Please continue to monitor alerts and forecasts issued by Environment Canada. To report severe weather, send an email to or tweet reports using #ONStorm.

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Fed Looks to Bolster Forward Guidance; Mulls Yield Curve Control , Minutes Show –



© Reuters.

By Yasin Ebrahim – Federal Reserve policymakers discussed the need to bolster forward guidance in the coming months when they met last month, and suggested that the jury was still out on the use of yield curve control, according to the Fed’s June meeting minutes released Wednesday.

“Various participants noted that the economy is likely to need support from highly accommodative monetary policy for some time and that it will be important in coming months for the Committee to provide greater clarity regarding the likely path of the federal funds rate and asset purchases,” according to the minutes. 

There was also support to tie forward guidance to economic metrics, with a number of policymakers suggesting future monetary policy be linked to inflation outcomes. 

“Participants generally indicated support for outcome-based forward guidance. A number of participants spoke favorably of forward guidance tied to inflation outcomes that could possibly entail a modest temporary overshooting of the committee’s longer-run inflation goal but where inflation fluctuations would be centered on 2 percent over time,” the minutes showed. 

Fed members discussed two tools for conducting monetary policy when the federal funds rate is at its effective lower bound, including forward guidance and large-scale asset purchase programs in supporting employment and inflation and an approach that caps or targets interest rates along the yield curve — a measure allowing central banks to target specific government bond yields through the purchase and sale of bonds, to help keep lending rates near zero.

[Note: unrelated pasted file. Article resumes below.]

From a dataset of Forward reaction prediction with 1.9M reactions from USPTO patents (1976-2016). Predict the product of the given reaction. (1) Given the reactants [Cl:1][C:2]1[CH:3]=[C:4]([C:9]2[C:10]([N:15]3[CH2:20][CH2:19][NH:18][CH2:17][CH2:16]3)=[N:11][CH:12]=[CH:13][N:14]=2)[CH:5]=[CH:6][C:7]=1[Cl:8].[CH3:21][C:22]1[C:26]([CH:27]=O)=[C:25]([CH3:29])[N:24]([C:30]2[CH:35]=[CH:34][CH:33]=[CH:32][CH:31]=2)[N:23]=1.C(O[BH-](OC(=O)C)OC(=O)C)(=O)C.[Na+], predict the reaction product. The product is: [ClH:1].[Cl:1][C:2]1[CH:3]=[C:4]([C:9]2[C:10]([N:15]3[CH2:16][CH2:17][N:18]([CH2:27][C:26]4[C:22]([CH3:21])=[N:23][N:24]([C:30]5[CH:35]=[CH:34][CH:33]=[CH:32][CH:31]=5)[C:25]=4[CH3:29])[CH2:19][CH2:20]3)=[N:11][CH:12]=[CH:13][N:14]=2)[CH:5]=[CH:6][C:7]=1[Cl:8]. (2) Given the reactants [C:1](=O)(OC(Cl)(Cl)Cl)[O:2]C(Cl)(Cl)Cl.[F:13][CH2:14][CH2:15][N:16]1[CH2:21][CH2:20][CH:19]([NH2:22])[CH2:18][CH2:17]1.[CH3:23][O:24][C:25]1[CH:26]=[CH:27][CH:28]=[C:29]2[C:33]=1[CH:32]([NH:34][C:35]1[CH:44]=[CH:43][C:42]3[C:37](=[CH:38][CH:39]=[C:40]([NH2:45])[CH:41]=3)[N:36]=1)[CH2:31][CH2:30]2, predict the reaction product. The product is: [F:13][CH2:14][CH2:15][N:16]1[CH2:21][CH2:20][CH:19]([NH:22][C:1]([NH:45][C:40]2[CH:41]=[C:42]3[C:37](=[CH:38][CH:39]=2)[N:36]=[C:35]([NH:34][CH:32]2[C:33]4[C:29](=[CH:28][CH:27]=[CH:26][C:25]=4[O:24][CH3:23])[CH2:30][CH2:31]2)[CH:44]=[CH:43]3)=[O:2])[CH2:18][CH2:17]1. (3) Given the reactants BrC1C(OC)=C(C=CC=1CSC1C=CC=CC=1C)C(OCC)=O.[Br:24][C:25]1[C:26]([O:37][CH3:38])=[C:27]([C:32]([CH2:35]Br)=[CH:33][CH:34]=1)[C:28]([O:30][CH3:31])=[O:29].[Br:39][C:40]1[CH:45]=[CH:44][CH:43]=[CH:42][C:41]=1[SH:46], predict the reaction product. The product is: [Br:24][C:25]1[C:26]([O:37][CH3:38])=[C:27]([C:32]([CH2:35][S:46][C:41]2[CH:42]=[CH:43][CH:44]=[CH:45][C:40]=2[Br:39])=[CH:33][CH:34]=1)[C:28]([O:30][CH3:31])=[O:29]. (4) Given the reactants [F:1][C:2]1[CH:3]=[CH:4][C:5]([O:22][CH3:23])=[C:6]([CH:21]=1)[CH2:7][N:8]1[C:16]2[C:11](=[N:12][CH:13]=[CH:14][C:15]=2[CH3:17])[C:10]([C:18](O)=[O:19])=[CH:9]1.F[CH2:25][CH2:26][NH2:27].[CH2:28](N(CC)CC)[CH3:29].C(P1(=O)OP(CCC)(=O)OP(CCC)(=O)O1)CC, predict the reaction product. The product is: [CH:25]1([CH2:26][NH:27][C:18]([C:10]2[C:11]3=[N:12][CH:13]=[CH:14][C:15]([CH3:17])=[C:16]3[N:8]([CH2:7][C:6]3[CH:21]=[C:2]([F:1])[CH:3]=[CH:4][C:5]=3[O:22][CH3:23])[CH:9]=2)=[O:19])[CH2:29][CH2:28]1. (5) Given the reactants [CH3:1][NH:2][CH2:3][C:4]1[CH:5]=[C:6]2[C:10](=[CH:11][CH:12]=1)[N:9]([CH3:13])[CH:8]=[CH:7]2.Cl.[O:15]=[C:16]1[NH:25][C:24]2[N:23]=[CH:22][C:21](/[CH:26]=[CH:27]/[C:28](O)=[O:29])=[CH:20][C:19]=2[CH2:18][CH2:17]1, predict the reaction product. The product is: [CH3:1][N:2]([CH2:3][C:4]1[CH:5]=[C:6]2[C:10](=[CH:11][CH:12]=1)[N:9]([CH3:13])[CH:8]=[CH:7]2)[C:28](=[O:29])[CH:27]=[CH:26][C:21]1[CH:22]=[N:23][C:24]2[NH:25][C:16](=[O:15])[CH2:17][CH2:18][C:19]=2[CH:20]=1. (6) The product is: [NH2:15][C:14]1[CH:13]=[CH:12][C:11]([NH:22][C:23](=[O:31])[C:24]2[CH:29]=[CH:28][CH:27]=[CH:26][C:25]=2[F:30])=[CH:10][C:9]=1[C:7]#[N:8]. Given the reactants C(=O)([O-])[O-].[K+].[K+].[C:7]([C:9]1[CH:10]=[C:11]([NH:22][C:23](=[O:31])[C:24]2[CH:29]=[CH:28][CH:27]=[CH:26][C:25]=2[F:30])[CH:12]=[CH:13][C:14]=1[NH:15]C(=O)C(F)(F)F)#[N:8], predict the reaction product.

Debate Over Yield Curve Control

Pointing to a review of the yield caps or targets (YCT) policies the Federal Reserve followed during and after World War II and that the Bank of Japan and the Reserve Bank of Australia are currently employing, nearly all Federal Open Market Committee members indicated that they had many questions regarding the costs and benefits of such an approach. 

“The three experiences suggested that credible yield curve target (YCT) policies can control government bond yields… and may not require large central bank purchases of government debt,” the minutes showed. “But the staff also highlighted the potential for YCT policies to require the central bank to purchase very sizable amounts of government debt under certain circumstances … and the possibility that, under YCT policies, monetary policy goals might come in conflict with public debt management goals, which could pose risks to the independence of the central bank.”

With the central bank is likely to persist with ensuring rates remain lower for longer, yield curve control is unlikely to make into the Fed’s toolbox in the immediate future. “Yield curve control is still under discussion, though FOMC members still have “many questions” on the costs and benefits. It’s probably not imminent,” Pantheon Macroeconomics said. 

Following their June 9-10 meeting, Fed officials left interest rates in the range of 0%-to-0.25% and signaled that near zero rates would continue through at least 2022.

In their post-meeting statement, they vowed to persist with bond purchases “at least at the current pace to sustain smooth market functioning, thereby fostering effective transmission of monetary policy to broader financial conditions.”

The Fed committed to buying $80 billion a month in Treasuries and $40 billion a month in agency mortgage backed securities.

The Fed’s balance sheet has declined by $12.4 billion to $7.08 trillion as of June. 24, compared with the week prior, driven by a decline in demand for the Fed’s dollar swap lines from overseas central banks.

The U.S. central bank’s balance sheet stood at about $4 trillion just before the pandemic struck in the U.S. in early March.

Threat of a Second Wave

Since the Fed’s last meeting, the U.S. has seen a greater resurgence in infections that has forced states to roll back plans to speed up the pace of reopening businesses. 

In testimony before the House Financial Services Committee on Tuesday, Federal Reserve Chairman Jerome Powell, acknowledged the threat of a potential second wave of infections on the economy.

A second wave could “force government and force people to withdraw again from economic activity … and “undermine public confidence, which is what we need to get back to lots of economic activity,” Powell said.

“Output and employment remain far below their pre-pandemic levels. The path forward for the economy is extraordinarily uncertain and will depend in large part on our success in containing the virus,” he added.